IgA Pemphigus Clinical Presentation

Updated: Jun 18, 2021
  • Author: Jose A Plaza, MD; Chief Editor: Dirk M Elston, MD  more...
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Presentation

History

Patients affected with IgA pemphigus usually have subacute onset of disease. In more than one half of reported patients, pruritus is present. The systematic review by Kridin showed that the most common presenting symptoms are vesicles (80.8%), pustules (75%), circinate plaques (63.6%), and pruritus (65.6%). [7] Further, the trunk was the most common area of involvement (83.5%), followed by the extremities (80.2%). Intertriginous involvement was noted in 39.3% of cases, head/neck involvement in 29.8%, and mucosal involvement in 13.2% of cases.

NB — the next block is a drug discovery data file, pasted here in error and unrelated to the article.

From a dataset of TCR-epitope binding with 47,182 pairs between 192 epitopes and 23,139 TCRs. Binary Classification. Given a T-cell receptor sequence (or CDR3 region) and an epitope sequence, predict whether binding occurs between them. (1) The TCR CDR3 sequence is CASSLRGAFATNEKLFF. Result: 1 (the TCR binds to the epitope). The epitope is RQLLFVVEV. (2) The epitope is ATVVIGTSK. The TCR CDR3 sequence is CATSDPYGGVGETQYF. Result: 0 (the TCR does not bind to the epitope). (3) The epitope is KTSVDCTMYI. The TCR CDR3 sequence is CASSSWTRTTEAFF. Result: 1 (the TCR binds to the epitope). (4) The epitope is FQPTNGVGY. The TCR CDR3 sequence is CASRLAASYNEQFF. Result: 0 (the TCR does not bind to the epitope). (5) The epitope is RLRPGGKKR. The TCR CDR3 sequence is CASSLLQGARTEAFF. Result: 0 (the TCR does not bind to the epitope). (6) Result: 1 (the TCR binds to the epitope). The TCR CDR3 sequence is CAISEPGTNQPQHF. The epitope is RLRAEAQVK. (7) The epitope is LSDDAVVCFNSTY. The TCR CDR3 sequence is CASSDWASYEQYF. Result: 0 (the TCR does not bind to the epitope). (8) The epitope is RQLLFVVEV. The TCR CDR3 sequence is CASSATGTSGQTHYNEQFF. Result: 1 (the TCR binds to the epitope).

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Physical Examination

IgA pemphigus is a vesiculopustular skin disease. In general, lesions form within erythematous plaques but also can form in skin without plaques. The initial, clear, fluid-filled blisters associated with IgA pemphigus fill with neutrophils and transform into pustules.

In some IgA pemphigus patients, neutrophils settle at the lower part of the blister, forming a hypopyon pattern. Lesions usually became flaccid after an initial tense appearance. Some lesions become crusted and form a herpetiform pattern. [36]

In most IgA pemphigus patients, the trunk and proximal extremities primarily are involved. In some IgA pemphigus patients, scalp and postauricular areas are involved extensively. In some IgA pemphigus patients, intertriginous areas (axillary and inframammary areas) are involved. Mucous membranes, palms, and soles usually are spared. In one patient with IgA pemphigus, involvement of perianal skin and oral mucosa was observed. [37]

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